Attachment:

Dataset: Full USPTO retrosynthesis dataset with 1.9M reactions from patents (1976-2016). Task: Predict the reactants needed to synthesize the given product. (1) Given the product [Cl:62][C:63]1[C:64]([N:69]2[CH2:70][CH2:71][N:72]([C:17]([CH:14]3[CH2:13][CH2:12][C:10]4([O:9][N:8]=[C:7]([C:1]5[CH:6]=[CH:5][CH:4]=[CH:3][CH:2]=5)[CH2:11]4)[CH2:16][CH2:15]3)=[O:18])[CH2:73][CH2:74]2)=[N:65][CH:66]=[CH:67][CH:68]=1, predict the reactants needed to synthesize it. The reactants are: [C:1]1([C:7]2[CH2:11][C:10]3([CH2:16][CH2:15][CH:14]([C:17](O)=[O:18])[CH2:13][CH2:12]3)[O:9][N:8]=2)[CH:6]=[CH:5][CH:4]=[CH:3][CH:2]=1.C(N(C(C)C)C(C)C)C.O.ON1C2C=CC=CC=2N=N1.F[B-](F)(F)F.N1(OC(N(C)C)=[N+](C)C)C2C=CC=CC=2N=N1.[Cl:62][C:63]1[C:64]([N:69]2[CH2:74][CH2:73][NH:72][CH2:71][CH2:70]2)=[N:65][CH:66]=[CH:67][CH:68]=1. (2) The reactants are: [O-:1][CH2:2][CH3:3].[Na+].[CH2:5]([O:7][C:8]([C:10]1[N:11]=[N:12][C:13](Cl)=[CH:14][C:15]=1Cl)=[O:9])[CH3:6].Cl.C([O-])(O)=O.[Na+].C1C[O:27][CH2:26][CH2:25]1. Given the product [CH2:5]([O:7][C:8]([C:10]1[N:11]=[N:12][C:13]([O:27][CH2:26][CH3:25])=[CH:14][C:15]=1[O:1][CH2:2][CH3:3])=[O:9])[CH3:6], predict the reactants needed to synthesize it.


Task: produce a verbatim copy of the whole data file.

Dataset: Full USPTO retrosynthesis dataset with 1.9M reactions from patents (1976-2016). Task: Predict the reactants needed to synthesize the given product. (1) Given the product [Cl:62][C:63]1[C:64]([N:69]2[CH2:70][CH2:71][N:72]([C:17]([CH:14]3[CH2:13][CH2:12][C:10]4([O:9][N:8]=[C:7]([C:1]5[CH:6]=[CH:5][CH:4]=[CH:3][CH:2]=5)[CH2:11]4)[CH2:16][CH2:15]3)=[O:18])[CH2:73][CH2:74]2)=[N:65][CH:66]=[CH:67][CH:68]=1, predict the reactants needed to synthesize it. The reactants are: [C:1]1([C:7]2[CH2:11][C:10]3([CH2:16][CH2:15][CH:14]([C:17](O)=[O:18])[CH2:13][CH2:12]3)[O:9][N:8]=2)[CH:6]=[CH:5][CH:4]=[CH:3][CH:2]=1.C(N(C(C)C)C(C)C)C.O.ON1C2C=CC=CC=2N=N1.F[B-](F)(F)F.N1(OC(N(C)C)=[N+](C)C)C2C=CC=CC=2N=N1.[Cl:62][C:63]1[C:64]([N:69]2[CH2:74][CH2:73][NH:72][CH2:71][CH2:70]2)=[N:65][CH:66]=[CH:67][CH:68]=1. (2) The reactants are: [O-:1][CH2:2][CH3:3].[Na+].[CH2:5]([O:7][C:8]([C:10]1[N:11]=[N:12][C:13](Cl)=[CH:14][C:15]=1Cl)=[O:9])[CH3:6].Cl.C([O-])(O)=O.[Na+].C1C[O:27][CH2:26][CH2:25]1. Given the product [CH2:5]([O:7][C:8]([C:10]1[N:11]=[N:12][C:13]([O:27][CH2:26][CH3:25])=[CH:14][C:15]=1[O:1][CH2:2][CH3:3])=[O:9])[CH3:6], predict the reactants needed to synthesize it.